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HISTORY

Mathews County is located on the eastern tip of Virginia's Middle Peninsula, which is formed by the Rappahannock River, the York River and the Chesapeake Bay. The County is 80 miles from the state capital of Richmond, 65 miles from Hampton Roads and 155 miles from the nation's capital, Washington, D.C.

In 1791, Brigadier General Thomas Mathews, then speaker of the House of Delegates of the General Assembly of Virginia, introduced a resolution calling for the formation of a new county consisting of the Kingston Parish of Gloucester County. Because of his support of the resolution, the new county was named for him. The County was divided from Gloucester on May 1, 1791. Mathews celebrated its Bicentennial in 1991. The Mathews County seal was adopted on February 11, 1793 and symbolizes the shipbuilding industry, which was of major importance to the economy of the County.

The county is noted for its history. In 1773, Lord Dunmore, the last colonial governor of Virginia, established a stronghold on the County's Gwynn Island. Following an engagement with General Andrew Lewis at Cricket Hill, Lord Dunmore was forced to return to England.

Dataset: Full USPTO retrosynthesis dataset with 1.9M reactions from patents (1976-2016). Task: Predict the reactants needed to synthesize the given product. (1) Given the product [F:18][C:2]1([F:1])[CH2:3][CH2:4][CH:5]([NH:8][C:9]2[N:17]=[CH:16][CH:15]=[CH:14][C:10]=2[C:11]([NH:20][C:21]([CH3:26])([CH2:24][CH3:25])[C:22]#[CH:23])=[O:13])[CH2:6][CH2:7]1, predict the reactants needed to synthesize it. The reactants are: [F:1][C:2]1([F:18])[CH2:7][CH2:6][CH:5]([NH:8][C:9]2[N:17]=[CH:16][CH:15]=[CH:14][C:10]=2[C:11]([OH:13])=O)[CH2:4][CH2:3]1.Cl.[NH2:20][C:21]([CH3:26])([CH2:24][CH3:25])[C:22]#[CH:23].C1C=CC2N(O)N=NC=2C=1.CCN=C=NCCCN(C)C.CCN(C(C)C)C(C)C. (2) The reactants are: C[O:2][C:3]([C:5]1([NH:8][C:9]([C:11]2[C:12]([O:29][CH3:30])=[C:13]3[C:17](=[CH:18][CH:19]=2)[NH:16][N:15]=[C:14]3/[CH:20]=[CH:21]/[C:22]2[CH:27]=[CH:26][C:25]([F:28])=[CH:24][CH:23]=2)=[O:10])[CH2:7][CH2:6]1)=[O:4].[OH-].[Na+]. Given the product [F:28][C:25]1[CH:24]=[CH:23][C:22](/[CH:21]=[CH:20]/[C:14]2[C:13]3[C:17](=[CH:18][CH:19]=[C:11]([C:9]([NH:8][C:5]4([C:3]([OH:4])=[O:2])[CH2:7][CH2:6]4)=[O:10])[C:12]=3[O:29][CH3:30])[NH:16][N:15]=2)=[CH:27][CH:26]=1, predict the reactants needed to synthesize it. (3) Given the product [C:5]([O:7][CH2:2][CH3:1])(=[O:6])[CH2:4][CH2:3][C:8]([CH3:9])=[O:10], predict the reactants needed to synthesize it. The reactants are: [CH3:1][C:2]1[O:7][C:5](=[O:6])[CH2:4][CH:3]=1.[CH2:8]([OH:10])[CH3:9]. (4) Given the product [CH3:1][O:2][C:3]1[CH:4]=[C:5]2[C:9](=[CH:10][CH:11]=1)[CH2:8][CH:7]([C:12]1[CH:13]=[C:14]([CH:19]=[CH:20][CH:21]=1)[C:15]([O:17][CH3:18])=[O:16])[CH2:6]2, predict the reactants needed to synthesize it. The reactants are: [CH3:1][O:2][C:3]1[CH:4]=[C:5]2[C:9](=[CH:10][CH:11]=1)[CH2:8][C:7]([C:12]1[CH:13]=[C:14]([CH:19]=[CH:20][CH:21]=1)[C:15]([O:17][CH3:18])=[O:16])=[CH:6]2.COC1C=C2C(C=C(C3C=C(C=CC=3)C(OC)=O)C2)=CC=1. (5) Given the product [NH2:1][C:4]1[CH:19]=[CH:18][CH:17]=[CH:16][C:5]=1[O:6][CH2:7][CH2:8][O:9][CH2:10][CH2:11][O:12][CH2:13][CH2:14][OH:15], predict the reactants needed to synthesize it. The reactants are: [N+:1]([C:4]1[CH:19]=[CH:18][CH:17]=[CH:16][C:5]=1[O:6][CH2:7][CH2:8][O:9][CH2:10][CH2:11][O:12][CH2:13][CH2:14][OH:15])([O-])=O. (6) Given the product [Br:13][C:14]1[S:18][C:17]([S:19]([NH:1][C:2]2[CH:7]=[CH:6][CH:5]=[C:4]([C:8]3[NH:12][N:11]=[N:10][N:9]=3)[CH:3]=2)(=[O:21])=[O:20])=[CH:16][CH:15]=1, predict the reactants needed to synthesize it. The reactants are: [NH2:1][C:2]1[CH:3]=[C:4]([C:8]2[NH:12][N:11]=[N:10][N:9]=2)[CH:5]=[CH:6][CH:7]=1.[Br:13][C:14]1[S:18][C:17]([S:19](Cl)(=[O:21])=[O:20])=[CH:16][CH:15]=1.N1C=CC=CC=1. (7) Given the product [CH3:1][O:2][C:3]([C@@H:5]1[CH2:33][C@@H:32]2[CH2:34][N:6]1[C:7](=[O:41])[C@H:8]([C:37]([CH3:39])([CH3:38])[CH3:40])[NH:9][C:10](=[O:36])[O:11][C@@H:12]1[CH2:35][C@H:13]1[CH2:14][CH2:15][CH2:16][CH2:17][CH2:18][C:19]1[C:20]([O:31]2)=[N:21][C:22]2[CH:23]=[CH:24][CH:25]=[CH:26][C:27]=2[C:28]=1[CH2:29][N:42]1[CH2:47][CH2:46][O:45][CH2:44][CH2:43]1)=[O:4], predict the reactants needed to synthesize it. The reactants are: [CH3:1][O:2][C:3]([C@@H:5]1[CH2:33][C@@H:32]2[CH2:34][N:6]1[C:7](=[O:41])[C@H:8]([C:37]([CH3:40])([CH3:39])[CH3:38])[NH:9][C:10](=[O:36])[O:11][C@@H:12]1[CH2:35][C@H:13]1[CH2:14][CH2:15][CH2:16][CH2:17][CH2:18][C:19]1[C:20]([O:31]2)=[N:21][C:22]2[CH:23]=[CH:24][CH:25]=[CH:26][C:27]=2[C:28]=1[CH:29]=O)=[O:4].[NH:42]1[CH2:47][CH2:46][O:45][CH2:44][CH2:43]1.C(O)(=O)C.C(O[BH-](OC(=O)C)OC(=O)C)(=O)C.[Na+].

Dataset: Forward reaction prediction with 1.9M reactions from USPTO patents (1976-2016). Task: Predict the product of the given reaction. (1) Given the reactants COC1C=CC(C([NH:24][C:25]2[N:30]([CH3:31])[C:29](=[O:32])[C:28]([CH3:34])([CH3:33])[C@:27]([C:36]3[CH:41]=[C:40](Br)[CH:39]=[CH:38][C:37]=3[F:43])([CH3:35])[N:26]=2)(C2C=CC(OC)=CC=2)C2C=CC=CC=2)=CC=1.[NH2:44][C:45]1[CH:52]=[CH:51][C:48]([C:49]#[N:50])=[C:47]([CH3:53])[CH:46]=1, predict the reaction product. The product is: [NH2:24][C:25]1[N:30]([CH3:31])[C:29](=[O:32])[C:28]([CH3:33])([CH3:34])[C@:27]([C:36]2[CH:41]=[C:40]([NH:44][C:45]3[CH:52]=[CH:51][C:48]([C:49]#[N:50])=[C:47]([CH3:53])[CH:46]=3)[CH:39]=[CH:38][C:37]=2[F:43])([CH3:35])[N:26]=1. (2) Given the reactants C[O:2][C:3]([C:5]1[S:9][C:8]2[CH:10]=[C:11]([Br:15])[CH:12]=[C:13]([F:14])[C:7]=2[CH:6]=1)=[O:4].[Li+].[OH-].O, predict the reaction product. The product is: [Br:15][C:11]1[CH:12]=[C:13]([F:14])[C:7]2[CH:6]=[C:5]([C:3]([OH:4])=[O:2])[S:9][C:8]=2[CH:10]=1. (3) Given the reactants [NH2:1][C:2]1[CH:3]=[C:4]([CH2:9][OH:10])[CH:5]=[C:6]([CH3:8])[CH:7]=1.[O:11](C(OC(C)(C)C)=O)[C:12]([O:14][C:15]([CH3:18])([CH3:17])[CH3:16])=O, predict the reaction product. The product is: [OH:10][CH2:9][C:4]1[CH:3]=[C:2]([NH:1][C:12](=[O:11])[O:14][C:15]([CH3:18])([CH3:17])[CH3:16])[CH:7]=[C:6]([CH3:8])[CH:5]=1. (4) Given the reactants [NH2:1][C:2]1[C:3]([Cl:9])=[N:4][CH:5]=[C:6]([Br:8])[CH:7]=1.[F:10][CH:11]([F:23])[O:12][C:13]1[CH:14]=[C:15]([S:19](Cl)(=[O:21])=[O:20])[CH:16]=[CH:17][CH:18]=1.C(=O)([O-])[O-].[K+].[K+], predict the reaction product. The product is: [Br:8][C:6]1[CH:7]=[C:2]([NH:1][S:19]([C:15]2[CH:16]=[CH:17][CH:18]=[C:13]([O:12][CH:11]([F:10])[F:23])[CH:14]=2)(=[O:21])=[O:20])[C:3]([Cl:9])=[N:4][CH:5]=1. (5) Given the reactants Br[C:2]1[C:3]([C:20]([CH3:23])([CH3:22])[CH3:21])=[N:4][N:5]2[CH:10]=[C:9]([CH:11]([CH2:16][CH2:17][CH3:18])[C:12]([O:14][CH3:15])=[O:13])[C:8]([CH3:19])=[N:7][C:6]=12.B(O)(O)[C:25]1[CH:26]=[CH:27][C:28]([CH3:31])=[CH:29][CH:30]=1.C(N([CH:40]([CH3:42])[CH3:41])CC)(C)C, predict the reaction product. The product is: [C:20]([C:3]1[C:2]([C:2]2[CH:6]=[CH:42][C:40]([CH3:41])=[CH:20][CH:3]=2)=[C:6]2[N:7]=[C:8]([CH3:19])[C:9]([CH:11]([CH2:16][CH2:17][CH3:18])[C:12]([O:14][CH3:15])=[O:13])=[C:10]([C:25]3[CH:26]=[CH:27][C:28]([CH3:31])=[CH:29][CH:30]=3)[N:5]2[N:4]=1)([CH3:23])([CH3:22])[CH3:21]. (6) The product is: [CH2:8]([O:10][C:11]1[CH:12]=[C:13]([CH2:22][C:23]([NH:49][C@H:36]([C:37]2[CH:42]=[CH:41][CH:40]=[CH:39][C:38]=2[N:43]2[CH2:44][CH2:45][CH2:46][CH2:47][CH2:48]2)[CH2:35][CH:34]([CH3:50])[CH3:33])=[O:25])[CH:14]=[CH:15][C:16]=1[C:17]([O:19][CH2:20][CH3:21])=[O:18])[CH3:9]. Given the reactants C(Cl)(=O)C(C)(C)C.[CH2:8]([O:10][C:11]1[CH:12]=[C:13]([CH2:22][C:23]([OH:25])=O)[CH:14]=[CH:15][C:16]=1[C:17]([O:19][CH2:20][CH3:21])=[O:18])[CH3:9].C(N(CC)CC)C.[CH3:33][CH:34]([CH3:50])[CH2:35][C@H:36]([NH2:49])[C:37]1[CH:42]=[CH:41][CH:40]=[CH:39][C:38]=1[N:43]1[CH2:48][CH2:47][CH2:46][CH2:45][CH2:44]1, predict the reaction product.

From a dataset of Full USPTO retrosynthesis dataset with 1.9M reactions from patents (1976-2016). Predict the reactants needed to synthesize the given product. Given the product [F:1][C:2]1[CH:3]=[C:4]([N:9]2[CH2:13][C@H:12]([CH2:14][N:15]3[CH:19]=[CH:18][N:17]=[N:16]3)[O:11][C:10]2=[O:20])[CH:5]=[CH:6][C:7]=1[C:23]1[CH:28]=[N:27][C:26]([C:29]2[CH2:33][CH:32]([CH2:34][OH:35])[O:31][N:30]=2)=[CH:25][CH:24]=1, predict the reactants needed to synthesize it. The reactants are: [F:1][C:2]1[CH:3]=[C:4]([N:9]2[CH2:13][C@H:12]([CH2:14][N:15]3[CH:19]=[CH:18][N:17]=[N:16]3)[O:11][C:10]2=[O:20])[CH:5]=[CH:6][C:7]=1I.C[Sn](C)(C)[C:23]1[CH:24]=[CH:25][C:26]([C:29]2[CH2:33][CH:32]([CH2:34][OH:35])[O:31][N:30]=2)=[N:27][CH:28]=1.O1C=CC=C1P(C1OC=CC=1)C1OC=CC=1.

The Continental Navy built many of its ships in Mathews during the American Revolution. Many historic homes erected in the 18th Century have been well-kept and are still in use, including Woodstock, Providence and Green Plains.

Captain Sally Tompkins, the only female confederate officer, was a resident of Mathews County. The county is also known as the daffodil center of the Middle Peninsula and the annual fall festival of the courthouse square, Market Days, draws visitors from across Virginia.

The county has remained relatively undeveloped, retaining the slow-paced, friendly charm of a country community. We recognize the need for planning so the beauty and bounty of the county can be enjoyed by future generations to come. The Board of Supervisors has given the highest priority to the orderly and controlled economic development of the county.

Mathews County still does not have any traffic signal lights. However, there are lights placed at either end of the swing span bridge to Gwynn's Island that could be considered traffic lights by some.

GOVERNMENT

Mathews County is governed by a publicly elected five-member Board of Supervisors who serve four year staggered terms.  The Board meets in the historic courthouse on the fourth Tuesday of each month staggering times between 1:00 p.m. and 7:00 p.m.  Daily operations of the county are handled by an appointed County Administrator.  The county has adopted a comprehensive plan and zoning and subdivision ordinances.